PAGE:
• (For more information or questions, contact Dr. Hewitt at 702.395.1800, or by e-mail at: dr.hewitt@cheyennewest.com)

    discolored tooth

    The normal structure of the tooth anatomy involves both the tooth itself, as well as the bone that it connects to. The tooth socket is called the alveolus, and the bone that surrounds the socket is the alveolar bone. The tooth and alveolus are connected to each other by the periodontal ligament. This ligament is made of connective tissue and acts as a “shock absorber” to help protect the tooth and the jaw from damage. This ligament allows for a very small amount of movement of the tooth in the socket, yet holds the tooth in place.

    The tooth itself consists of 3 parts: enamel, dentin, and pulp. The enamel is the tough non-porous outer coating of the tooth that is normally the only part of the tooth that can be seen. The dentin is a more porous bony material that lies beneath the enamel, and is softer than enamel. The dentin has microscopic tubules present, which normally allow nutrients to diffuse from the pulp into the dentin, to keep the tooth structures alive and healthy. The pulp consists of the blood vessels and nerves that supply both nutrients and sensation to the tooth.

    When a tooth has an impact, thermal (heat) damage, or long-term improper pressure (usually from teeth that do not fit together properly), it can cause direct inflammation of the pulp (pulpitis) or disruption of the blood supply to the tooth. Either of these will result in swelling of the pulp, bleeding, and blood leakage into the dentinal tubules. This causes discoloration of a tooth from pink to purple. If this is a long-standing problem, the tooth will often take on either a gray or an ivory discoloration. The affected tooth or teeth are, in almost all cases, no longer living teeth.

    When a tooth is no longer living (also referred to as non-vital), the pulp of the tooth becomes necrotic (a term used to described dead tissue that is starting to decay). This results in chronic pain, leakage of the necrotic material into the blood stream, and makes the tooth a place that can harbor bacteria from the bloodstream, resulting in the development of a tooth abscess.

    In the past, we would determine if a tooth has become non-vital is by taking dental x-rays to evaluate the affected tooth. There are certain changes in the appearance of a tooth that confirm it is a non-living tooth. However, a recent unpublished study showed that with discolored teeth, only about 40% of the teeth had changes in their appearance on x-rays, but 97% of the teeth were, in fact, non-vital.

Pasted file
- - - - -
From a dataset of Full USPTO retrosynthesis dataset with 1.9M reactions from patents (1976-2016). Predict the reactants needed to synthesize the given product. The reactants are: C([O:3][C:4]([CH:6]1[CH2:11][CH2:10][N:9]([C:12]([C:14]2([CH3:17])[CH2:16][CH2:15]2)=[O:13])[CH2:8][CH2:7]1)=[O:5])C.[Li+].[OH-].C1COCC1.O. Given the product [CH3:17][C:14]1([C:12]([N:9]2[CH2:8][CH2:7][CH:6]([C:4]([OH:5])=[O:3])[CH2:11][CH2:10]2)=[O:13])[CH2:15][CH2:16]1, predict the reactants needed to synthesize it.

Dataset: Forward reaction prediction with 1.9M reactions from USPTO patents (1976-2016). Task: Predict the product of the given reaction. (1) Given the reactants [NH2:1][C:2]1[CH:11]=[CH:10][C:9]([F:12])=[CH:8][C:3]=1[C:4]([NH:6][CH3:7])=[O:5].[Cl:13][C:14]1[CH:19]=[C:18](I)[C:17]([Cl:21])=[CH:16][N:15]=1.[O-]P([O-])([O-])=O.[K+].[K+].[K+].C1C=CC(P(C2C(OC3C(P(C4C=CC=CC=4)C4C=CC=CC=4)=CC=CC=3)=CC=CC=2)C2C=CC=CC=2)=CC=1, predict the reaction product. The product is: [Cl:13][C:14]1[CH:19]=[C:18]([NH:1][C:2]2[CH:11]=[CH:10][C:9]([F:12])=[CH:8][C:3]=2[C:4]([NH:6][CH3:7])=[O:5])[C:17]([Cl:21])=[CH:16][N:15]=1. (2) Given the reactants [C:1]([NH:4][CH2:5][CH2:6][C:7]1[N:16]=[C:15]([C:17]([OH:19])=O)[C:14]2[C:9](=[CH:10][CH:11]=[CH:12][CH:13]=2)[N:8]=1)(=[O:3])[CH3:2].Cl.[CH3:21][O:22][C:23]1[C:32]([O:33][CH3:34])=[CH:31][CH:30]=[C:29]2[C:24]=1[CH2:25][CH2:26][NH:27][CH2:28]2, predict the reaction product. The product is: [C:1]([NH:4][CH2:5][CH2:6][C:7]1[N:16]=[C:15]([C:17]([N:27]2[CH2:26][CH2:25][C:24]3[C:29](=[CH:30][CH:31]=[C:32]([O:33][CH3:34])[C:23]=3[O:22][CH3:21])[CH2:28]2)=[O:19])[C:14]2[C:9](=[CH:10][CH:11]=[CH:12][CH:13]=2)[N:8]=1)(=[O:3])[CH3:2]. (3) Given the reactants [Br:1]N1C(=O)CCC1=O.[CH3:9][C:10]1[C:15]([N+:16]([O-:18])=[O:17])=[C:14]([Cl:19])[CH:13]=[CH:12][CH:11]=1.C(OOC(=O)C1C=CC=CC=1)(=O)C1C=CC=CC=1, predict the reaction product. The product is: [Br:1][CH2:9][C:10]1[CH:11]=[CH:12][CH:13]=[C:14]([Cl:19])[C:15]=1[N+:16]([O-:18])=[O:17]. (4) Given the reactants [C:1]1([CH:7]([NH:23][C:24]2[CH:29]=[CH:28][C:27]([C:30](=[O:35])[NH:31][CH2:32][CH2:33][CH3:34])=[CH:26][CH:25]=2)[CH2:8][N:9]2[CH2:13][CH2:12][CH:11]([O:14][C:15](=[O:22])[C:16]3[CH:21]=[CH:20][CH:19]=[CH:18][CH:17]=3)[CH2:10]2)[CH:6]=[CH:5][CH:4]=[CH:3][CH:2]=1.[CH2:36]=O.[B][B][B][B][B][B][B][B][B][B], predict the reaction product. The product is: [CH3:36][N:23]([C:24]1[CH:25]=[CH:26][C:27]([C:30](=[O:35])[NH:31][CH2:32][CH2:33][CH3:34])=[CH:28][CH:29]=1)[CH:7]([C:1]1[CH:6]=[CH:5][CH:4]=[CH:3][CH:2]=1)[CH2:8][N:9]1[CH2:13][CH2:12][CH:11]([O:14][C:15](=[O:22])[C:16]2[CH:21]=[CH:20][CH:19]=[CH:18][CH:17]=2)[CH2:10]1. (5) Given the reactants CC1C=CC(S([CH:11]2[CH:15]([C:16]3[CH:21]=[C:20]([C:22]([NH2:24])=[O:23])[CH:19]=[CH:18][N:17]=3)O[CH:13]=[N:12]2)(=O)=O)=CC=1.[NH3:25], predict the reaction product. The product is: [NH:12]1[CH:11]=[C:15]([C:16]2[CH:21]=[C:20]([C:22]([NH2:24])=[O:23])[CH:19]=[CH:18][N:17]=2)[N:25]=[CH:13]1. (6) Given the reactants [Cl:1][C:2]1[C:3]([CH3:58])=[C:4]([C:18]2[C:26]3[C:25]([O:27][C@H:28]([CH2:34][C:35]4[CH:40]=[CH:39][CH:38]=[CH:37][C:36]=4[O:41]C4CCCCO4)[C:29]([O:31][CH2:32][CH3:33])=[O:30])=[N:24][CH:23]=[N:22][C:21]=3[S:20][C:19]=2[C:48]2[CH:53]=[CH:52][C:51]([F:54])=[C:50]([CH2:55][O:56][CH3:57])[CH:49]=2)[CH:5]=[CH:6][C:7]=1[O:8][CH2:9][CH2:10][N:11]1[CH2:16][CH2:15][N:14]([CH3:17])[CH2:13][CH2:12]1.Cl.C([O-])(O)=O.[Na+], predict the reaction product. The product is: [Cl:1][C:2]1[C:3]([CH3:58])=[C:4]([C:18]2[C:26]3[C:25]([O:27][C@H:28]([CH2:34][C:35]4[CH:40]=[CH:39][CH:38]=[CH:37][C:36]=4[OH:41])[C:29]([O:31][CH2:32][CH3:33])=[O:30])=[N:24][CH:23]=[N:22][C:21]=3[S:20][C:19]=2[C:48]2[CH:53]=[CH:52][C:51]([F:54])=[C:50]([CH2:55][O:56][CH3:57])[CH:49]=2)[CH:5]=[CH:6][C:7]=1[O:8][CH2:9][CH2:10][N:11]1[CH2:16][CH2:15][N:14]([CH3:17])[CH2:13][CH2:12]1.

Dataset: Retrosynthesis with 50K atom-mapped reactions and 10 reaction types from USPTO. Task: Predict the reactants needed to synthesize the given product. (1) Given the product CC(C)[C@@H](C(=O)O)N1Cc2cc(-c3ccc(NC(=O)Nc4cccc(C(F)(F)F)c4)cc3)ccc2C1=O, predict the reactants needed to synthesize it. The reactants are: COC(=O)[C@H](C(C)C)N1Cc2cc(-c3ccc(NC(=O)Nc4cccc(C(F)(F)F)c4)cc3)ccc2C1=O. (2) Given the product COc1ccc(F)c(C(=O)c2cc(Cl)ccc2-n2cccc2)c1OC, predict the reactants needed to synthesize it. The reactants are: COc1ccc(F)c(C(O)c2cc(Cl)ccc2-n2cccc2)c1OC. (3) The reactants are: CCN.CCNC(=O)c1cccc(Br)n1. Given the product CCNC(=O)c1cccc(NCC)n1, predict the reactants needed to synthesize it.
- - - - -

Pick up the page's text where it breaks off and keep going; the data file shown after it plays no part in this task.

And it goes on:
If a tooth is discolored, in most cases it is safe to assume that the tooth is non-vital (not living). For a non-vital tooth, there are only 2 options. We must either do root canal therapy or extract the tooth.

    When we do root canal therapy on a discolored tooth, we make an opening in the enamel to allow access to the inside of the tooth. Then, we remove the dead material from inside the tooth and fill the pulp chamber with an inert material. Then we do a composite restoration, or “filling” in the tooth.

    The advantage of root canal therapy is that we keep this tooth as a functional tooth in the mouth. The disadvantages are the following: there is increased cost of a root canal over extraction, follow-up x-rays are required at a later date, and that there is a very small chance of failure of the procedure. After root canal therapy, dental x-rays are taken 9-12 months later, to make sure the procedure was successful. In animals dental x-rays can only be taken with the animal under anesthesia. If a root canal fails, then the options that we have are to either do a less involved surgical procedure called an apicoectomy (this is not always an option, depending upon the tooth that is affected), in order to save the tooth, or extract the tooth at that time.

    As for extraction, the advantages are that it is a relatively simple procedure with minimal follow-up, minimal chance of significant complications, and that it is less expensive than root canal therapy. The disadvantage is that the pet loses the function of the affected tooth.

    In some cases, especially if the affected tooth has an abscess at the time of evaluation or has other complicating factors (such as periodontal disease), then root canal therapy is not an option, due to the long term increased chance of failure of the procedure, and extraction becomes the only reasonable option.

    Exact estimate for the cost of root canal therapy and follow-up x-rays versus extraction will vary depending upon the specific tooth that is affected, as well as other circumstances surrounding the procedure. Estimates are given on a case-by-case basis.

    Additional information and handouts can be found online at the web sites of:
    The American Veterinary Dental Society – http://www.avds-online.org/resources.htm
    The American Veterinary Dental College – http://www.avdc.org/?q=node/2
    Veterinary Partner web site – http://www.veterinarypartner.com
    Veterinary Oral Health Council – http://www.vohc.org

    Updated June 2011

    3650 N. Buffalo Dr.
    Las Vegas, NV 89129
    Brian Hewitt, DVM